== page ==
• If you can (and if it's free), consider checking your bags on the return flight.  It gives you more room to carry on delicate items (like food) and makes everything easier.  You don't care about losing your luggage on the way home, do you?
  • I may have mentioned this before, but in case I didn't:  Uber and Lyft are on Oahu (Honolulu).  Parking in Waikiki and traffic in Honolulu can be a nightmare.  Use a shuttle service (from just $10) to get to your Waikiki hotel then use one of the hop-on-hop-off trolleys to get to the sights in Waikiki and Honolulu.  If you want to travel a little further (there are some fantastic shopping and dining opportunities outside of Waikiki), I strongly recommend using Uber or Lyft (and look for coupons in advance).  The prices are great and the ride relaxing.  If you do rent a car, get a tiny one.  You would not believe how small the parking stalls are in the hotels in Waikiki.  This is my plan for all of my future Honolulu visits.
  • Hawaiian Airlines is the only domestic airline that still provides free meal service, but be warned: the dinner was good (teriyaki chicken and rice) but the breakfast (sort of a flatbread wrap) was inedible.  I mean inedible.  So bring snacks for the flight on the way over.  Be sure to enjoy the free alcoholic beverage while you're at it.  Not bad: wine in the afternoons and Koloa rum punch in the mornings.
  • Hawaiian's 767's don't have a lot of overhead space.  If you are bringing a full size carry on, be sure to grab the first available space in one of the overhead bins on the exterior of the plane. Your carry on will for sure not fit in the interior bins (over the middle three seats).  Yes, you're an asshole for doing this, but you'll have a slot.  Consider packing lighter next time. Lots of people aren't aware of this and you will be able to sit back and watch the hilarity of someone trying to shove their bag in an overhead bin that is clearly too small (but they just keep trying until the flight attendant eventually comes over and stops them).  This issue has been resolved with the Airbus.  All bins are much larger.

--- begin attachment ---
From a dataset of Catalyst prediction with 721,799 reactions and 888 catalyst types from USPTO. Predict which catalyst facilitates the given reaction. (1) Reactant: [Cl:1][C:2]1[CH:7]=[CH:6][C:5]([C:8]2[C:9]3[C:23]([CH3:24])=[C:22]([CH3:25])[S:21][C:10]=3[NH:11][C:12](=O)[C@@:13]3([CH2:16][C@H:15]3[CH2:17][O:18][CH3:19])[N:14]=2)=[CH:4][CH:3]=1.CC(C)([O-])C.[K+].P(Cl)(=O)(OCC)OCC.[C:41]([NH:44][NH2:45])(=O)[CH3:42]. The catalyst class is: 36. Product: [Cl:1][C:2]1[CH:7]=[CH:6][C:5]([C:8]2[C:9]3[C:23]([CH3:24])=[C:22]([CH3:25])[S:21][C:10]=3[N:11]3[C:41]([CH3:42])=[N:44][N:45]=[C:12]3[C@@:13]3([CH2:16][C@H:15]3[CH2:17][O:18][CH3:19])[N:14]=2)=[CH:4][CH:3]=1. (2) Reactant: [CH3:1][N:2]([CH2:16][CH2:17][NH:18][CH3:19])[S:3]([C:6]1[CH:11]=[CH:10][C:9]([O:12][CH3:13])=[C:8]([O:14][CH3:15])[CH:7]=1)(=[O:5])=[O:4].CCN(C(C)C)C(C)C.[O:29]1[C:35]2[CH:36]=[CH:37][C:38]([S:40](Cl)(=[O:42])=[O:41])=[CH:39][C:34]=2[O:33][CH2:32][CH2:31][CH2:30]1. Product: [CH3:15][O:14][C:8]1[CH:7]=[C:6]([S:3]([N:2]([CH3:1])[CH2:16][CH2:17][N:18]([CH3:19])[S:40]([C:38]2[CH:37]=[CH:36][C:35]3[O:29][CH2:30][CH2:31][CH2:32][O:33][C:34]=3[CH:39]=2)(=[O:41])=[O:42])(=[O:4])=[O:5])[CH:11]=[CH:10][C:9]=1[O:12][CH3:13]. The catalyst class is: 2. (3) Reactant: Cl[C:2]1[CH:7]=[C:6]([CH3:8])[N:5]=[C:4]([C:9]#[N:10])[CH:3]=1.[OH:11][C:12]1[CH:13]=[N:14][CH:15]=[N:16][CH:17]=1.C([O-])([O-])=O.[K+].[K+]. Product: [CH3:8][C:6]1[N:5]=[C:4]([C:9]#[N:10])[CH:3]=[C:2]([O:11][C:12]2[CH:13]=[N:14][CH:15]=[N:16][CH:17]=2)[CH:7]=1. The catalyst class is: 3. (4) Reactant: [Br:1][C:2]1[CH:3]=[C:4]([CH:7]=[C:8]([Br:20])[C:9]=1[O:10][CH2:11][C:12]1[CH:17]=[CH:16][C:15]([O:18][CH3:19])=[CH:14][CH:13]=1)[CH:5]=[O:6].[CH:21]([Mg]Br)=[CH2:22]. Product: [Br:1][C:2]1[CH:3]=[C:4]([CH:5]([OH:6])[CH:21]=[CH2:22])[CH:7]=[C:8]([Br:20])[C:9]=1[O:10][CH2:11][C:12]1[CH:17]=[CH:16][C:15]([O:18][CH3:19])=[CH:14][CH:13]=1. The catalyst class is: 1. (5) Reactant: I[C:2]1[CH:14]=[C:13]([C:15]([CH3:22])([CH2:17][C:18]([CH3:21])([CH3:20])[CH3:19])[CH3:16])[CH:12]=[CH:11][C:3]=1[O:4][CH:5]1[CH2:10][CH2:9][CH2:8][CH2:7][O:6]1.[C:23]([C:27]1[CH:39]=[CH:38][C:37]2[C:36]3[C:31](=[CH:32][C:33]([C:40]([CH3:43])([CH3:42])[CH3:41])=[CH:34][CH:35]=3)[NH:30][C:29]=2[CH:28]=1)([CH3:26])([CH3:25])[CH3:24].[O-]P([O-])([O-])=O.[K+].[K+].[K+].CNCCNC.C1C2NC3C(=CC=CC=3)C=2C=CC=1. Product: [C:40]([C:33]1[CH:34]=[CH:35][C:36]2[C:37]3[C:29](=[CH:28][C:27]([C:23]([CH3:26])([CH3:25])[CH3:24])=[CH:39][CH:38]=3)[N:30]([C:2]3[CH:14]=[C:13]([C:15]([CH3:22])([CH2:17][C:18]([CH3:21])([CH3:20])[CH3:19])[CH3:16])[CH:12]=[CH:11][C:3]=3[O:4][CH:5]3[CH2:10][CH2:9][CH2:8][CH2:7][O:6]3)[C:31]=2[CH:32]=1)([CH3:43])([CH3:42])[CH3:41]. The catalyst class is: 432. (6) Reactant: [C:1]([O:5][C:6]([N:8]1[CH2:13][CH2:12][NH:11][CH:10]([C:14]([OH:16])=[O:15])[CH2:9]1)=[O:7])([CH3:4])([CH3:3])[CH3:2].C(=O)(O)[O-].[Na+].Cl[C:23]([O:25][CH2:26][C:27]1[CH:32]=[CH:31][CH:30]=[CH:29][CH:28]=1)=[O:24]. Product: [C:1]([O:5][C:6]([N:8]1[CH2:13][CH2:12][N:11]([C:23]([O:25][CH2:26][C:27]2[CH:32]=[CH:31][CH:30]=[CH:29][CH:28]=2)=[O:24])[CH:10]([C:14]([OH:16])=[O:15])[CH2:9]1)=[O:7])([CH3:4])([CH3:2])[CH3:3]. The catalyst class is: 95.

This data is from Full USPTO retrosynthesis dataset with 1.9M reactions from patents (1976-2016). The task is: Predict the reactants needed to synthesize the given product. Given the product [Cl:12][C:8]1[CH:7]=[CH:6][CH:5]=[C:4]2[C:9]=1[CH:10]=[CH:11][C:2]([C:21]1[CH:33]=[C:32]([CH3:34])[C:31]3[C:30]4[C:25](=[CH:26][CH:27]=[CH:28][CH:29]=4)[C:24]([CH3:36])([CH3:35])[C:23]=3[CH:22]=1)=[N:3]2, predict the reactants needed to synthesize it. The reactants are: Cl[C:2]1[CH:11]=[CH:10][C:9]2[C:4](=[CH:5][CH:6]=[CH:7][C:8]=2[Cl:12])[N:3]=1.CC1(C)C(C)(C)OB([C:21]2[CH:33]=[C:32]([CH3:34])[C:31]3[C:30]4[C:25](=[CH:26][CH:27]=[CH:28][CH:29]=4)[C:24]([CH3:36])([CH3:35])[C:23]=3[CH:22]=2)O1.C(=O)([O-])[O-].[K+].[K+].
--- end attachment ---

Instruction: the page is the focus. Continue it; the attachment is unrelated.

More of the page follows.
• Another reason to fly on the Airbus (yes, information on the type of airplane is available when you book your flight -- if you can't find it, call Hawaiian and tell them the flight number and they will tell you what kind of plane it is, then hang up and book online -- its cheaper) is they have added entertainment systems in the seatbacks -- yay!  Music, TV Shows, and Movies and lots of it is free.  Distraction is very important on a five hour flight and people watching can be limited.
  • If you happen to win the TSA Pre Check lottery (a number of people every flight do), you will see it indicated on your printed boarding pass.  This means you get to queue up in the shorter Pre Check line.  But that's just the start of the good news: you get to keep your shoes, belt, and jacket on.  Additionally, your electronics stay in your bag as does your 3-1-1 bag. Definitely a treat (we both got Pre Check on our last flight).  I hate the shoes thing.  Wear comfortable flip flops (known as slippers in Hawaii) and the TSA line is easier.
  • One last word of advice: bring noise-cancelling earphones or earbuds.  I have an old pair of JVC headphones that work great.  There are many brands out now and most work very well.  I have two pair of noise-cancelling earbuds and they work great, too.  I find the most exhausting part of air travel is putting up with five hours of noise.  They will also drown out all but the loudest babies (poor things, I do truly feel sorry for their discomfort).  
  • Okay, one more, but this is the last one:  try to get a seat somewhere in front of the wings.  The jet noise if far louder behind the jet engines.
Have a safe flight and a wonderful trip (I hope one is in your future).
Do you have any other advice when traveling to Hawaii?

P.S.  I also recommend Pinkberry frozen yogurt in both the Honolulu and Maui airports -- all flavors are good.  Skip the toppings if you're watching your waistline.  They also have a very good green tea smoothie thingy.  Very refreshing.